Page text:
"We acknowledge this is not the tune on the radio right now, but it will eventually be recognized as the conservative song," former Rep. Bob Inglis, R-S.C., told CBSNews.com. Inglis now leads the Energy and Enterprise Initiative at George Mason University, where he's building conservative support for a market-based solution to pricing carbon (a solution other than cap and trade).

"I'm certain conservatives eventually will recognize the tune and say that's what we really believe," he said.

A partisan issue?

If anyone knows how hard it would be to get Republicans to address climate change, it's Inglis.

After serving seven non-consecutive terms in South Carolina's fourth district, Inglis lost the Republican primary in 2010 when a handful of challengers questioned his conservative credentials. Inglis had a 93 percent rating from the American Conservative Union and was in perfect standing with the National Right to Life and the National Rifle Association -- but he voted against the 2007 surge in Iraq and for the 2008 bank bailout. He also thought Congress should do something about climate change. One of Inglis' opponents boasted that she was opposed to "bank bailouts [and] global warming hoaxes... and so are the majority of South Carolinians."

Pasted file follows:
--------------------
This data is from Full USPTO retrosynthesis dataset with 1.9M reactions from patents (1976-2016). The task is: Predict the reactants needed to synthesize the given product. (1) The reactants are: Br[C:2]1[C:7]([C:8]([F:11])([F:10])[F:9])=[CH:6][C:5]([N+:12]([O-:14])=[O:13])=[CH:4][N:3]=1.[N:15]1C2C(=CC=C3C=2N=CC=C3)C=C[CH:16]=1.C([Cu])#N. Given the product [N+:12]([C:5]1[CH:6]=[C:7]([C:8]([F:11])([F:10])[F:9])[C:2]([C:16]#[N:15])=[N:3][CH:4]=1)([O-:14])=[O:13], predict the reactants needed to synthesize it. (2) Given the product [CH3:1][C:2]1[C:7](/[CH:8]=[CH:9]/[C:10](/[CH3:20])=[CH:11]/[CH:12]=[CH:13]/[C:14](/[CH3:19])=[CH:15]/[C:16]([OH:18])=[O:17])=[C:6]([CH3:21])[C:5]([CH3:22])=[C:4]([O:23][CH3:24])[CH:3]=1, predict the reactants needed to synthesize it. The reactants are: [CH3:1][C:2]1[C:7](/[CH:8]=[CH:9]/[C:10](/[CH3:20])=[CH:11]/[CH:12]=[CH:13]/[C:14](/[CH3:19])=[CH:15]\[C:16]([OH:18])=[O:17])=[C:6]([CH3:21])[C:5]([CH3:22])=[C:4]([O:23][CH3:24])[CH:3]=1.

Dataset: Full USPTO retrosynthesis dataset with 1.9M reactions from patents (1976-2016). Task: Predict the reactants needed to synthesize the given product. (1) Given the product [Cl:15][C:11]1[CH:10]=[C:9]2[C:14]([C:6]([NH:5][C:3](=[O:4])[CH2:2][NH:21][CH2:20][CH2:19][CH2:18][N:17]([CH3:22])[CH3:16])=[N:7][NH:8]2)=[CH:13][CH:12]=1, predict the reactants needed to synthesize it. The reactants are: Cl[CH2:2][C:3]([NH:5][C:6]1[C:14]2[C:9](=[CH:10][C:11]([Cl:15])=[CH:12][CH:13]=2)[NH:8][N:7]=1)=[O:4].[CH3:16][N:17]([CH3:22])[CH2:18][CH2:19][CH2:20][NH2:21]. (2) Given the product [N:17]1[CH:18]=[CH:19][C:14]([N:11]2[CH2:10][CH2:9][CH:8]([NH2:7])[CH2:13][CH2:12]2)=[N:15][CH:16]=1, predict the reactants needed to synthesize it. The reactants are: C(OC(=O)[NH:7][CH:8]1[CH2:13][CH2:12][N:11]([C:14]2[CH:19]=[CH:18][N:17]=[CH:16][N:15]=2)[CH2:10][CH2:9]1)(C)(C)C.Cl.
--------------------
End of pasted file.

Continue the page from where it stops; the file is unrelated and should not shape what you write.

Inglis chalks up the conservative pushback against climate change to "something akin to a populist rejection of science."

That sentiment is reversible, he said, arguing that the idea of putting a price on fuel is based on the idea "that all actors should be fully accountable for all actions."

"That sits with the cherished beliefs of libertarians, of social conservatives and economic conservatives," he said. "It's a building block of conservatism."